Wednesday, February 07, 2007

New York Considers Pedestrian Ban On iPods In Crosswalks

New York, my homeland, is considering legislation that would levy a $100 fine for pedestrians who listen to a mobile audio device while crossing the street.

This, in my view, is cruel and unusual punishment for the iPod set. Sure, it's possible that listening to Slayer at 900 decibels might prevent you from seeing that Mack truck just before it splits your dome, but isn't that your decision to make as a pedestrian? Doesn't the pedestrian "always have the right of way," even if they're lost in la la land?

I'm more liberal than not in my political leanings, and I like to think that means respecting the rights of individuals. For the most part, the vast majority of people listen to iPods responsibly: while walking about town, on the subway, crossing the street, and so on.

At some level, people must govern their own actions and act responsibly outside of a set of legal strictures. While I'm not a lawyer, I'd love to see a legal mind argue against this bill with counter-legislation that makes it illegal to listen to the radio above a certain volume level (anyone remember the "red line" on the stereo from one of the opening scenes in Say Anything?).

Engadget has a hilarious picture of a chalk outline of a presumably murdered ipod here.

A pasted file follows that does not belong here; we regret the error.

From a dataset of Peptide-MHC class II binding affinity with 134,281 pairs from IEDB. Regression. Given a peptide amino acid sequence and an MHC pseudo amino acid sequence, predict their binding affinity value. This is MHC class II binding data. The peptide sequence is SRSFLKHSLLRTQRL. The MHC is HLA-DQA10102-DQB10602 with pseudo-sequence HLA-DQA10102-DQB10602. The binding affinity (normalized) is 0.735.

In sum, to quote Gizmodo: "This has got to be the dumbest ban I've ever heard of."

5 comments:

Harry L said...

As a former NYC resident I am amazed that there aren't more traffic accidents. I don't see why the legislation should pick on Ipods. I would say that various text messaging
devices promote a much greater threat
to safety. You can't look around at your environment if youre concentrating on your screen to text message. I've seen people stop in their tracks on the sidewalk or the street because they are so focused on typing that "critical" message.
I think the proper solution would
be to declare an open season on anyone using a device that prevents
their paying attention to their surroundings.If you run someone over while he is playing with his blackberry, you get a point reduction on your driver's license.
That would bring about an improvement in public safety in a hurry.

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Eric Berlin said...

Harry -- you bring up a good point: iPods are not all that different from all other manner of portable electronic devices. I would actually argue against legislating fines for doing any such activities while crossing the street (in the end the onus is on the driver) but this is an important aspect to factor in.

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